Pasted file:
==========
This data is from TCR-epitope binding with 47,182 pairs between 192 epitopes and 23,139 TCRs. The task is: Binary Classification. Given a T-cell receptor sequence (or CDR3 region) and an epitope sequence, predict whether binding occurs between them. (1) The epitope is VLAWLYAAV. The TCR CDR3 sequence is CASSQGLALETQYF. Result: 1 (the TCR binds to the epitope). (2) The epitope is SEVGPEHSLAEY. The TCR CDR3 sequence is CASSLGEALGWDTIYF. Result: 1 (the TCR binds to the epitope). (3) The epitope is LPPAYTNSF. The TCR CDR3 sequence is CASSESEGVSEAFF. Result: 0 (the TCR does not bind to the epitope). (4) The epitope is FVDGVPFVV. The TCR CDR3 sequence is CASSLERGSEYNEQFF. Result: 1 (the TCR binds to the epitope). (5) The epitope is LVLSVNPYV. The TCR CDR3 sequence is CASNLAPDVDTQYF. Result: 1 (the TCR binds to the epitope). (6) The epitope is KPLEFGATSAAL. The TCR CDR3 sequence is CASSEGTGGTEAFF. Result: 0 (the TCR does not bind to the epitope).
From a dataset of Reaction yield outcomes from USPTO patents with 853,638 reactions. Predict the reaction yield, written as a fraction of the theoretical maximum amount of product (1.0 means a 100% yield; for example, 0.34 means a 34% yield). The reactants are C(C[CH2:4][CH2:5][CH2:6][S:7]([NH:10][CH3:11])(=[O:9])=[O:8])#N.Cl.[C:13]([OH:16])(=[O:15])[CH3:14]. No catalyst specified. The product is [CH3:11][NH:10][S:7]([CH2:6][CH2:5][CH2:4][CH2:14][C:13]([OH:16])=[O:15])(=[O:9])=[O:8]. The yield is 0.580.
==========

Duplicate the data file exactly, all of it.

This data is from TCR-epitope binding with 47,182 pairs between 192 epitopes and 23,139 TCRs. The task is: Binary Classification. Given a T-cell receptor sequence (or CDR3 region) and an epitope sequence, predict whether binding occurs between them. (1) The epitope is VLAWLYAAV. The TCR CDR3 sequence is CASSQGLALETQYF. Result: 1 (the TCR binds to the epitope). (2) The epitope is SEVGPEHSLAEY. The TCR CDR3 sequence is CASSLGEALGWDTIYF. Result: 1 (the TCR binds to the epitope). (3) The epitope is LPPAYTNSF. The TCR CDR3 sequence is CASSESEGVSEAFF. Result: 0 (the TCR does not bind to the epitope). (4) The epitope is FVDGVPFVV. The TCR CDR3 sequence is CASSLERGSEYNEQFF. Result: 1 (the TCR binds to the epitope). (5) The epitope is LVLSVNPYV. The TCR CDR3 sequence is CASNLAPDVDTQYF. Result: 1 (the TCR binds to the epitope). (6) The epitope is KPLEFGATSAAL. The TCR CDR3 sequence is CASSEGTGGTEAFF. Result: 0 (the TCR does not bind to the epitope).
From a dataset of Reaction yield outcomes from USPTO patents with 853,638 reactions. Predict the reaction yield, written as a fraction of the theoretical maximum amount of product (1.0 means a 100% yield; for example, 0.34 means a 34% yield). The reactants are C(C[CH2:4][CH2:5][CH2:6][S:7]([NH:10][CH3:11])(=[O:9])=[O:8])#N.Cl.[C:13]([OH:16])(=[O:15])[CH3:14]. No catalyst specified. The product is [CH3:11][NH:10][S:7]([CH2:6][CH2:5][CH2:4][CH2:14][C:13]([OH:16])=[O:15])(=[O:9])=[O:8]. The yield is 0.580.